Two articles written last week underlined the fundamental problem facing this city right now. Simply put, we have a crisis of leadership. It manifests itself in all that isn’t working, people freezing to death in the streets, crumbling infrastructure, substandard public transit. These failures, though, can all be traced back to a consistent failure at the top.
After the spectacular implosion of the radical Rob Ford experiment of misgovernance, Toronto desperately looked around for an upgrade in competence in the mayor’s office. John Tory, we were told, was just the ticket. Competent – no, prudent! – yet bold. He was a successful businessman, top gun at a huge corporation, shortform for possessing a supreme fitness to lead the city from the crack-dazed darkness of the last 4 years.
Career politicians got us into this mess. Only stood to reason that a giant from the private sector was needed to clean it up. Because, that’s how the world works.
Post-election, a flurry of activity signified that business was being tended to, being taken care of. Cars were towed. Bus service increased. Mayor Tory got to work early, got down to busy-ness. Hey. Did you hear? The mayor’s having another press conference.
That’s how you run a city, yo.
That’s how you look like you run a city.
In comparison to his predecessor, John Tory just had to show up without soup stains on his tie and having not obviously wet himself to immediately earn the mantle of competency. The bar was that low. Policy ideas were secondary to appearances.
Even beauty pageants, however, consist of more than just the swimsuit competition. Stuff needs getting done. Decisions have to be made, some significant. Like say, budgeting.
As David Hains wrote in the Torontoist Saturday:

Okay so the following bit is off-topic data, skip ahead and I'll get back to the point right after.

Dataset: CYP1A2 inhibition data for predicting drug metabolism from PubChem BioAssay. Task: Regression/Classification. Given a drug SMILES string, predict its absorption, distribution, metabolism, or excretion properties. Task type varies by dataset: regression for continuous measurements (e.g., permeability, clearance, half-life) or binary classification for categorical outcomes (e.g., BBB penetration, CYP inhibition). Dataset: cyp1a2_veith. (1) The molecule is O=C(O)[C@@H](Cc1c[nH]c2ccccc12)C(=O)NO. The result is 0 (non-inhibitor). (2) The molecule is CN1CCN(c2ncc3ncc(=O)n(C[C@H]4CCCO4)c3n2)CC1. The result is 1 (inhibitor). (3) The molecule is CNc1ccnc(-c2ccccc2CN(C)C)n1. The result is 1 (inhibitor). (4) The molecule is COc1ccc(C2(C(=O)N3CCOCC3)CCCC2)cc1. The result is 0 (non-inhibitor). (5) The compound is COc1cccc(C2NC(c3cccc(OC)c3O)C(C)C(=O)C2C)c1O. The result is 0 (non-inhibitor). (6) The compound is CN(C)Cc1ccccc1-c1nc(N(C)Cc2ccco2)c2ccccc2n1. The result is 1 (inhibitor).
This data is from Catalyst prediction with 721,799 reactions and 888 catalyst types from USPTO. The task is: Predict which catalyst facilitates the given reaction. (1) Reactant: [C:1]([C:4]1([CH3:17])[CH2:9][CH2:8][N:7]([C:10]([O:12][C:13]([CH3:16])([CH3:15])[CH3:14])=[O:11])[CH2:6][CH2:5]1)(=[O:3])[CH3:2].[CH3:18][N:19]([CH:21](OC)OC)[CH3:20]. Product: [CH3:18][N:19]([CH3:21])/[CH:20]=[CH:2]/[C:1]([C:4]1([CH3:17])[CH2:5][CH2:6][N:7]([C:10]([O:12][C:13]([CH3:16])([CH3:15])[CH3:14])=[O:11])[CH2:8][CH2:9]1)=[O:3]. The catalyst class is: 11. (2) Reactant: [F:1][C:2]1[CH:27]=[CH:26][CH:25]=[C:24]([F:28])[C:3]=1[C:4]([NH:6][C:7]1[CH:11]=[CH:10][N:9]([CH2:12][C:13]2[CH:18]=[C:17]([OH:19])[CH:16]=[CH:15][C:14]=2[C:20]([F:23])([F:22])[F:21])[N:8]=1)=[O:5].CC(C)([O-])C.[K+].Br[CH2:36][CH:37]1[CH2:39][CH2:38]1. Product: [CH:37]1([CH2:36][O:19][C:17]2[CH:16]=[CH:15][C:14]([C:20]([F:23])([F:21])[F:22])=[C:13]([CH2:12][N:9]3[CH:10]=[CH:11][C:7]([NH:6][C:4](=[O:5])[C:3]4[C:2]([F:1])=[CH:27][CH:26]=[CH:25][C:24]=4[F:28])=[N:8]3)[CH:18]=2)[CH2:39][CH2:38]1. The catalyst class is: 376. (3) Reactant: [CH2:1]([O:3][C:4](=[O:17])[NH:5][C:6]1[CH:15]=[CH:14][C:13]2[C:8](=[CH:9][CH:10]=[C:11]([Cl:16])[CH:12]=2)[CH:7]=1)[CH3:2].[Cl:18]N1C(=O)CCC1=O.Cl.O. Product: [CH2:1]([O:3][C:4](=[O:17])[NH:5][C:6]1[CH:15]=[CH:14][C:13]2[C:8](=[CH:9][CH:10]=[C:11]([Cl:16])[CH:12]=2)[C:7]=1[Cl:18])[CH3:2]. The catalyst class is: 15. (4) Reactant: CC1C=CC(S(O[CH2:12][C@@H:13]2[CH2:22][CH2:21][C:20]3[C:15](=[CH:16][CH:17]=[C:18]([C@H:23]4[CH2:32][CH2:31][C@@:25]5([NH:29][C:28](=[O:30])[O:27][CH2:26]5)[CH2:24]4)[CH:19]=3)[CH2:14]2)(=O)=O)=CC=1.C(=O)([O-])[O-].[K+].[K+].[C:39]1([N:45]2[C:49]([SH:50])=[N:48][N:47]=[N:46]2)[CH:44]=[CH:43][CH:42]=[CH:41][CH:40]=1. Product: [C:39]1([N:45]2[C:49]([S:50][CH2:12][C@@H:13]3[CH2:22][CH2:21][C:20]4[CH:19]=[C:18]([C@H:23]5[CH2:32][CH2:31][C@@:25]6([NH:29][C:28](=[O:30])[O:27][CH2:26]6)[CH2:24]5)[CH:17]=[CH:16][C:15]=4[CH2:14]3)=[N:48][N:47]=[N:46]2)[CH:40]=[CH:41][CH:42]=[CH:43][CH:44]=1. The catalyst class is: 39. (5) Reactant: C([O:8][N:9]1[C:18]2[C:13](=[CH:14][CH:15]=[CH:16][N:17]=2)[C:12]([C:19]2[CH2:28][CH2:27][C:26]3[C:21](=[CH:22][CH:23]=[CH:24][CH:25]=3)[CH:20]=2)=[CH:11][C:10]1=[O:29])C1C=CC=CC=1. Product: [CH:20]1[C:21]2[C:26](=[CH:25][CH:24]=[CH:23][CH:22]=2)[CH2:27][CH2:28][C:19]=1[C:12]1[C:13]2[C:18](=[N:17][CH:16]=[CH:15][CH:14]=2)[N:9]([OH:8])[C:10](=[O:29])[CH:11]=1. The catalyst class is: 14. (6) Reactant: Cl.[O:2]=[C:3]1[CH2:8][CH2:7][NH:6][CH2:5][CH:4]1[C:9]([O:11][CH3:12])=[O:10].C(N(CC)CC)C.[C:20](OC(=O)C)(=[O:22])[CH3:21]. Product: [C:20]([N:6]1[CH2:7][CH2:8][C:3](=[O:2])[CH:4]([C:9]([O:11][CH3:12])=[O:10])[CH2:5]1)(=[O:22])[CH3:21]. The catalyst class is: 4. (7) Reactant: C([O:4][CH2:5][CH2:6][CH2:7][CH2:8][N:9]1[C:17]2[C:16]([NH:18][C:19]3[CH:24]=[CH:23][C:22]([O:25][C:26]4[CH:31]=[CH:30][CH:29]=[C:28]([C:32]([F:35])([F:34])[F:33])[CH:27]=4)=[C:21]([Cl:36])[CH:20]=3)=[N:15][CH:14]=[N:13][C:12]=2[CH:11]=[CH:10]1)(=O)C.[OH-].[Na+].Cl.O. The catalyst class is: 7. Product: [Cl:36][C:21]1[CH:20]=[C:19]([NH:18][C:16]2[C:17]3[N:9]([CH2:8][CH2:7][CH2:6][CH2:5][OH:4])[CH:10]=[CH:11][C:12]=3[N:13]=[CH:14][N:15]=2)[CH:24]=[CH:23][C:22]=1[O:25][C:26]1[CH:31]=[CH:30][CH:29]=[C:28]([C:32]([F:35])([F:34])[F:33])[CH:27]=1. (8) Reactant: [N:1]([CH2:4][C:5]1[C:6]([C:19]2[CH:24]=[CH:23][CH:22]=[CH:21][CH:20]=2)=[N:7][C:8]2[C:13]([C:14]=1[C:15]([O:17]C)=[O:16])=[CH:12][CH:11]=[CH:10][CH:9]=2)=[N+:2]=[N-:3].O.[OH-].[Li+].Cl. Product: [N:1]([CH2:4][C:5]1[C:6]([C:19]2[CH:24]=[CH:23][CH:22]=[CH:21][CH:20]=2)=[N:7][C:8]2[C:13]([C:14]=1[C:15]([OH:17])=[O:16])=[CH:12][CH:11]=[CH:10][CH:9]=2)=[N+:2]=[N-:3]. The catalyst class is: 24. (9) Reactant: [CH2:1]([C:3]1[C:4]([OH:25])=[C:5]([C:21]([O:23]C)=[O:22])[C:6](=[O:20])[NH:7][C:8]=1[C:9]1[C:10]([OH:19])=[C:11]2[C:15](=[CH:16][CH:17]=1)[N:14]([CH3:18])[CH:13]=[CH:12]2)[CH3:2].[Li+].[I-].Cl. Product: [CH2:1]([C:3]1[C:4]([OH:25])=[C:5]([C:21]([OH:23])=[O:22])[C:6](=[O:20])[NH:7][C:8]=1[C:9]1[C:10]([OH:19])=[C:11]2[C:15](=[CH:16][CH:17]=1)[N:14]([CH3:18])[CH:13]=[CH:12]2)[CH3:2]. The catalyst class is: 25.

There are no good choices in the budget, and it is time to wake up to why that is the case and what that means. There is a much bigger discussion to have here: Toronto needs to talk about the fact that there is a structural deficit, and that it is also willing to acknowledge that things cost money, particularly the cost of making responsible decisions. If we fail that, we will see Toronto go from budget crisis to budget crisis, pulling out its hair until it wonders how it became bald.
Like every other previous mayor of the city, John Tory has numbers to deal with, big numbers. He has to decide what to fund, what to build, what to repair, what programs and services to maintain, expand or cut. Like every other previous mayor of the city, John Tory will be constrained by the fact there’s only so much money to go around, that on the annual operating side of things, he has to balance the books. Like every other previous mayor of the city, John Tory must make some tough choices.
Turns out, Mayor Tory isn’t like every other previous mayor of the city. He’s going to spare himself the trouble of making tough choices. He’s going to pretend like there’s another way of going about business at City Hall. His choices “represent…a methodical, responsible approach to budgeting.” Carve out some cash from capital expenditures to plug the hole on the operating side. Hike user fees to help pay for some of the increases in services. Keep property taxes ‘at or below the rate of inflation’. Nix talk of any new revenues. Demand 2% in efficiencies from city departments.
Done and done.
Responsible. Methodical. Prudent. Competent.
Except, it is none of those things. In a word, as Mr. Hains suggests in his article, ‘wrong’.
Mayor Tory is ducking a systemic fiscal problem in the hopes of some magical appearance of money from the other two levels of government sometime down the road. Money both Queen’s Park and Ottawa should be handing over in the areas of transit and affordable housing at the very least but money they’ve shown little inclination in handing over for years, decades now. Money the mayor should definitely be pushing for but money he should definitely not be counting on.
It’s like planning your life around the expectation of a relative dying and leaving you some money sometime down the road.
Not what you’d classically consider responsible, methodical, prudent or competent.
And then there’s the mayor’s bold transit plan, SmartTrack.